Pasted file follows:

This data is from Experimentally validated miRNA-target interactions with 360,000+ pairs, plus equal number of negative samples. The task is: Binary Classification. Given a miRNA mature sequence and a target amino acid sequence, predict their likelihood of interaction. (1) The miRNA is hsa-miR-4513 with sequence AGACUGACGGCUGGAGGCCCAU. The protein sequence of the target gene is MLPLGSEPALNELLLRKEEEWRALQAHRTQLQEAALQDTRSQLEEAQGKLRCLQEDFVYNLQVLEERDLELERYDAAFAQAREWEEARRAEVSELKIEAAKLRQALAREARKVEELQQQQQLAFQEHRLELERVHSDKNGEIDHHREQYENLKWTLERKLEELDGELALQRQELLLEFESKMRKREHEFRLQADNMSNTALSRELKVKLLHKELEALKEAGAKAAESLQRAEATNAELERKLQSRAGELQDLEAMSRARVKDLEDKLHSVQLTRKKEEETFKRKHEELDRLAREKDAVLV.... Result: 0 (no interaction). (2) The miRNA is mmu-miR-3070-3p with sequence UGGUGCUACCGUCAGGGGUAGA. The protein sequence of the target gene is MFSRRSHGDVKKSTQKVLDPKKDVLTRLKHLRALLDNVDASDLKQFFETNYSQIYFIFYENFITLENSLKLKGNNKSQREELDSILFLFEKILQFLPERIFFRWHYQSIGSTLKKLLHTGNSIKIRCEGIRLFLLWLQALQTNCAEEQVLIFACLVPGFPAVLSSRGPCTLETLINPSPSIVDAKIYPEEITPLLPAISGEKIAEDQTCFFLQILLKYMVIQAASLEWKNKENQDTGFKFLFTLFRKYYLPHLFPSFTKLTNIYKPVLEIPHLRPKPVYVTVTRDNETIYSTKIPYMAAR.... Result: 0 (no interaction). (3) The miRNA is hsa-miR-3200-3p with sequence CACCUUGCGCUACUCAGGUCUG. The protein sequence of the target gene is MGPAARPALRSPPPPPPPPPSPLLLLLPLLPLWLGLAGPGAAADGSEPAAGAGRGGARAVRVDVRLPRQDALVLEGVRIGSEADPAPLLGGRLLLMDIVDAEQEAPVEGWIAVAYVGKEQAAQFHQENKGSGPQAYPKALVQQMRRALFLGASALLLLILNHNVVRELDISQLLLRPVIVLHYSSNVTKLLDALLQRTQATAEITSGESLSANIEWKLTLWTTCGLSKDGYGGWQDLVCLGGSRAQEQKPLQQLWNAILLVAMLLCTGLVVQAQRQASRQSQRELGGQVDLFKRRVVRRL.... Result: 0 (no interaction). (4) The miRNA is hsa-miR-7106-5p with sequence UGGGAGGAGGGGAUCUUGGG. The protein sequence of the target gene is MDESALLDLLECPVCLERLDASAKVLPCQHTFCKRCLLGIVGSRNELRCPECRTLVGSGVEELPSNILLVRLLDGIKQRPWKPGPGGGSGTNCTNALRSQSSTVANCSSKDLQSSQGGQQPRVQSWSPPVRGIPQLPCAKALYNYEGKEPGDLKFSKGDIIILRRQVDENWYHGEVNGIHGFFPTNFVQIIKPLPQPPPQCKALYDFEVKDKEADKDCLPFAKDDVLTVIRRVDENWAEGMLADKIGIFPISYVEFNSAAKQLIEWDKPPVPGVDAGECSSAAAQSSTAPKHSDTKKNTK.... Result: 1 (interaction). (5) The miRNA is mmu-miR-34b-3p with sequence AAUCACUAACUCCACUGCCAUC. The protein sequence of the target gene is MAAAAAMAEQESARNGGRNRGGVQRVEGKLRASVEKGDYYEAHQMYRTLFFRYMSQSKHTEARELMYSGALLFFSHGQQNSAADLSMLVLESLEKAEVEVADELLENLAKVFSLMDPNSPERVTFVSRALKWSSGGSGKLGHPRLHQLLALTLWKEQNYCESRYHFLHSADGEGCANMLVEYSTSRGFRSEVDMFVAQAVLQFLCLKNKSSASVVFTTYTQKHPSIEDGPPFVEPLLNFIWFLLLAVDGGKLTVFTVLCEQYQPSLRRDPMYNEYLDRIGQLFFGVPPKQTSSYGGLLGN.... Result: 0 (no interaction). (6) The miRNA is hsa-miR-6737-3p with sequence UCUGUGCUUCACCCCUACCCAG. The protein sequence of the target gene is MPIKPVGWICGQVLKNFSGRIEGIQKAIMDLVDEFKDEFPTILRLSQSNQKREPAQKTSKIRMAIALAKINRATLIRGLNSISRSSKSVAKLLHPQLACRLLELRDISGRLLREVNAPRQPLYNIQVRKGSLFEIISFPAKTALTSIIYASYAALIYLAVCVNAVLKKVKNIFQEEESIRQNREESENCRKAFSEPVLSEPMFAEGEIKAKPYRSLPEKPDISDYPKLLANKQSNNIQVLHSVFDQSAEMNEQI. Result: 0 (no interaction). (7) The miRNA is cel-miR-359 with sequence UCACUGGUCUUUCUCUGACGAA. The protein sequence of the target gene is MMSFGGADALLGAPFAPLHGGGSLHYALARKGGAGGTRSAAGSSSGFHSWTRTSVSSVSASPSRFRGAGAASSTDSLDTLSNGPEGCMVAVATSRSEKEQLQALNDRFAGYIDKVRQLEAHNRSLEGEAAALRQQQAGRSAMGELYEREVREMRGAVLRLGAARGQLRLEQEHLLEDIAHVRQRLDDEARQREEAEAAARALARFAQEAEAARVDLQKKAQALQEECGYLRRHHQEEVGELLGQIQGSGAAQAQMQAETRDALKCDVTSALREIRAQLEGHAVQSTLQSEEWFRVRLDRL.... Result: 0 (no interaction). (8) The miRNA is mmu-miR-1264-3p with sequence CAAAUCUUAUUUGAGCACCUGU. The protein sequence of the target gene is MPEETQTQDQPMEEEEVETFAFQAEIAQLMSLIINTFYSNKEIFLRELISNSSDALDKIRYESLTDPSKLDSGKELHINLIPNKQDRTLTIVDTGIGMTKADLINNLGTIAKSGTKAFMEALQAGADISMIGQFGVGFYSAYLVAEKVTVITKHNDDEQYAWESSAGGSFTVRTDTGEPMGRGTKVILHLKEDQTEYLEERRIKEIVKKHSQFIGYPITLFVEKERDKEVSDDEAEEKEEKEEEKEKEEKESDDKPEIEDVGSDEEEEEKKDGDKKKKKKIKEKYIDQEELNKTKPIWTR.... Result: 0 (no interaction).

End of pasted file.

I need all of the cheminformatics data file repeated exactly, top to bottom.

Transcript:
This data is from Experimentally validated miRNA-target interactions with 360,000+ pairs, plus equal number of negative samples. The task is: Binary Classification. Given a miRNA mature sequence and a target amino acid sequence, predict their likelihood of interaction. (1) The miRNA is hsa-miR-4513 with sequence AGACUGACGGCUGGAGGCCCAU. The protein sequence of the target gene is MLPLGSEPALNELLLRKEEEWRALQAHRTQLQEAALQDTRSQLEEAQGKLRCLQEDFVYNLQVLEERDLELERYDAAFAQAREWEEARRAEVSELKIEAAKLRQALAREARKVEELQQQQQLAFQEHRLELERVHSDKNGEIDHHREQYENLKWTLERKLEELDGELALQRQELLLEFESKMRKREHEFRLQADNMSNTALSRELKVKLLHKELEALKEAGAKAAESLQRAEATNAELERKLQSRAGELQDLEAMSRARVKDLEDKLHSVQLTRKKEEETFKRKHEELDRLAREKDAVLV.... Result: 0 (no interaction). (2) The miRNA is mmu-miR-3070-3p with sequence UGGUGCUACCGUCAGGGGUAGA. The protein sequence of the target gene is MFSRRSHGDVKKSTQKVLDPKKDVLTRLKHLRALLDNVDASDLKQFFETNYSQIYFIFYENFITLENSLKLKGNNKSQREELDSILFLFEKILQFLPERIFFRWHYQSIGSTLKKLLHTGNSIKIRCEGIRLFLLWLQALQTNCAEEQVLIFACLVPGFPAVLSSRGPCTLETLINPSPSIVDAKIYPEEITPLLPAISGEKIAEDQTCFFLQILLKYMVIQAASLEWKNKENQDTGFKFLFTLFRKYYLPHLFPSFTKLTNIYKPVLEIPHLRPKPVYVTVTRDNETIYSTKIPYMAAR.... Result: 0 (no interaction). (3) The miRNA is hsa-miR-3200-3p with sequence CACCUUGCGCUACUCAGGUCUG. The protein sequence of the target gene is MGPAARPALRSPPPPPPPPPSPLLLLLPLLPLWLGLAGPGAAADGSEPAAGAGRGGARAVRVDVRLPRQDALVLEGVRIGSEADPAPLLGGRLLLMDIVDAEQEAPVEGWIAVAYVGKEQAAQFHQENKGSGPQAYPKALVQQMRRALFLGASALLLLILNHNVVRELDISQLLLRPVIVLHYSSNVTKLLDALLQRTQATAEITSGESLSANIEWKLTLWTTCGLSKDGYGGWQDLVCLGGSRAQEQKPLQQLWNAILLVAMLLCTGLVVQAQRQASRQSQRELGGQVDLFKRRVVRRL.... Result: 0 (no interaction). (4) The miRNA is hsa-miR-7106-5p with sequence UGGGAGGAGGGGAUCUUGGG. The protein sequence of the target gene is MDESALLDLLECPVCLERLDASAKVLPCQHTFCKRCLLGIVGSRNELRCPECRTLVGSGVEELPSNILLVRLLDGIKQRPWKPGPGGGSGTNCTNALRSQSSTVANCSSKDLQSSQGGQQPRVQSWSPPVRGIPQLPCAKALYNYEGKEPGDLKFSKGDIIILRRQVDENWYHGEVNGIHGFFPTNFVQIIKPLPQPPPQCKALYDFEVKDKEADKDCLPFAKDDVLTVIRRVDENWAEGMLADKIGIFPISYVEFNSAAKQLIEWDKPPVPGVDAGECSSAAAQSSTAPKHSDTKKNTK.... Result: 1 (interaction). (5) The miRNA is mmu-miR-34b-3p with sequence AAUCACUAACUCCACUGCCAUC. The protein sequence of the target gene is MAAAAAMAEQESARNGGRNRGGVQRVEGKLRASVEKGDYYEAHQMYRTLFFRYMSQSKHTEARELMYSGALLFFSHGQQNSAADLSMLVLESLEKAEVEVADELLENLAKVFSLMDPNSPERVTFVSRALKWSSGGSGKLGHPRLHQLLALTLWKEQNYCESRYHFLHSADGEGCANMLVEYSTSRGFRSEVDMFVAQAVLQFLCLKNKSSASVVFTTYTQKHPSIEDGPPFVEPLLNFIWFLLLAVDGGKLTVFTVLCEQYQPSLRRDPMYNEYLDRIGQLFFGVPPKQTSSYGGLLGN.... Result: 0 (no interaction). (6) The miRNA is hsa-miR-6737-3p with sequence UCUGUGCUUCACCCCUACCCAG. The protein sequence of the target gene is MPIKPVGWICGQVLKNFSGRIEGIQKAIMDLVDEFKDEFPTILRLSQSNQKREPAQKTSKIRMAIALAKINRATLIRGLNSISRSSKSVAKLLHPQLACRLLELRDISGRLLREVNAPRQPLYNIQVRKGSLFEIISFPAKTALTSIIYASYAALIYLAVCVNAVLKKVKNIFQEEESIRQNREESENCRKAFSEPVLSEPMFAEGEIKAKPYRSLPEKPDISDYPKLLANKQSNNIQVLHSVFDQSAEMNEQI. Result: 0 (no interaction). (7) The miRNA is cel-miR-359 with sequence UCACUGGUCUUUCUCUGACGAA. The protein sequence of the target gene is MMSFGGADALLGAPFAPLHGGGSLHYALARKGGAGGTRSAAGSSSGFHSWTRTSVSSVSASPSRFRGAGAASSTDSLDTLSNGPEGCMVAVATSRSEKEQLQALNDRFAGYIDKVRQLEAHNRSLEGEAAALRQQQAGRSAMGELYEREVREMRGAVLRLGAARGQLRLEQEHLLEDIAHVRQRLDDEARQREEAEAAARALARFAQEAEAARVDLQKKAQALQEECGYLRRHHQEEVGELLGQIQGSGAAQAQMQAETRDALKCDVTSALREIRAQLEGHAVQSTLQSEEWFRVRLDRL.... Result: 0 (no interaction). (8) The miRNA is mmu-miR-1264-3p with sequence CAAAUCUUAUUUGAGCACCUGU. The protein sequence of the target gene is MPEETQTQDQPMEEEEVETFAFQAEIAQLMSLIINTFYSNKEIFLRELISNSSDALDKIRYESLTDPSKLDSGKELHINLIPNKQDRTLTIVDTGIGMTKADLINNLGTIAKSGTKAFMEALQAGADISMIGQFGVGFYSAYLVAEKVTVITKHNDDEQYAWESSAGGSFTVRTDTGEPMGRGTKVILHLKEDQTEYLEERRIKEIVKKHSQFIGYPITLFVEKERDKEVSDDEAEEKEEKEEEKEKEEKESDDKPEIEDVGSDEEEEEKKDGDKKKKKKIKEKYIDQEELNKTKPIWTR.... Result: 0 (no interaction).